Not available in 2019/20
AN461 Half Unit
Anthropological Approaches to Questions of Being
This information is for the 2019/20 session.
Dr Michael W. Scott OLD6.16
This course is available on the MSc in Anthropology and Development, MSc in Anthropology and Development Management, MSc in Social Anthropology and MSc in Social Anthropology (Religion in the Contemporary World). This course is available with permission as an outside option to students on other programmes where regulations permit.
In Western thought, the study of the nature of being itself (Greek ontos), including theories about how things come into being and how they are related to one another, is known as ontology. Building on, but broadening the scope of this Western tradition, the growing anthropological literature on questions of being seeks to convey ethnographically and conceptualize theoretically the many different ontologies, or lived realities, that shape social practices in diverse historical, geographic, and cultural contexts. This literature also urges us to reconsider reflexively what anthropology is, does, and might become.
Twenty-first century anthropology has seen an ‘ontological turn’ or ‘turns’, or more broadly, the emergence of anthropologies of ontology. Increasingly, a variety of anthropological discourses invoking the concept of ontology have come into dialogue, yet ontology-oriented approaches remain diverse. Over the past decade, these discourses have been sites of divisive debate, strong contestation, pointed polemic, and at times personal critique. While this has generated a lot of interest, arguably these debates have created more heat than light. In the wake of these debates, and keeping them in view, this course aims to illuminate current work around ontology by reading three recent and influential books, each of which takes a distinctive anthropological approach to questions of being.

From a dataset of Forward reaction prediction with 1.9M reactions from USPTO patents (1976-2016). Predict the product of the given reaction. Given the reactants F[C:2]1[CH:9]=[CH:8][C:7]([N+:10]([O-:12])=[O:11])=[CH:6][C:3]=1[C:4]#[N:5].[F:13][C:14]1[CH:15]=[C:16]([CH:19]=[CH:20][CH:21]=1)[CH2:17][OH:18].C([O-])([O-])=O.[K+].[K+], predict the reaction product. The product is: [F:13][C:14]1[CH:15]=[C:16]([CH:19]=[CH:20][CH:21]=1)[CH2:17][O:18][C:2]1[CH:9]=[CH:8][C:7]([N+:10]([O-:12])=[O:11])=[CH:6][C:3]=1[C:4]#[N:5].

Morten Axel Pedersen’s ethnography, Not Quite Shamans (2011), explores spirits, shamans – or the relative lack of shamans – and postsocialism among the Darhad people of northern Mongolia. Pedersen focuses on the ontological uncertainties that can attend sweeping social transformations; in so doing, he challenges us to rethink the assumptions about being that inform mainstream anthropological analyses.
Marisol de la Cadena’s ethnography, Earth Beings (2015), offers a person-centred, conversation-driven account of people, place, and indigenous cosmopolitics in the Andes. De la Cadena engages with the Quechua people’s political struggles in ways that prompts us to question modernity’s dominant nature/human dualism. Giving us access to a context where mountains are wilful actors, she invites us to reconceptualize politics as ontological disagreement.
Stuart McLean’s book, Fictionalizing Anthropology (2017), develops a comparative approach to anthropology by juxtaposing diverse folkloric, historical, literary, and ethnographic accounts – primarily from the North Atlantic. McLean seeks to persuade us that storytelling is a mode of ‘ontological poesis’; it does not simply reflect – or even reflect on – aspects of the world as given; it participates in the very making of worlds. In the same way, he suggests, the stories anthropologists tell and the comparisons they make may be ontologically generative, part of the becoming of new possibilities for human and other-than-human being.
These three works – focused on very different contexts, using very different modes of research, and written in very different styles – introduce students to the central questions, dynamics, and debates that constitute anthropological approaches to questions of being.
10 hours of lectures and 15 hours of seminars in the LT. 1 hour of lectures in the ST.
Students will be expected to produce 1 essay in the LT.
Morten Axel Pedersen, Not Quite Shamans: Spirit Worlds and Political Lives in Northern Mongolia (2011); Marisol de la Cadena, Earth Beings: Ecologies of Practice across Andean Worlds (2015); Stuart McLean, Fictionalizing Anthropology: Encounters and Fabulations at the Edges of the Human (2017).
Coursework (100%, 5000 words) in the ST.
The assessed essay must be between 4,500 – 5,000 words in length.
Total students 2018/19: 6
Average class size 2018/19: 6
Controlled access 2018/19: No
Value: Half Unit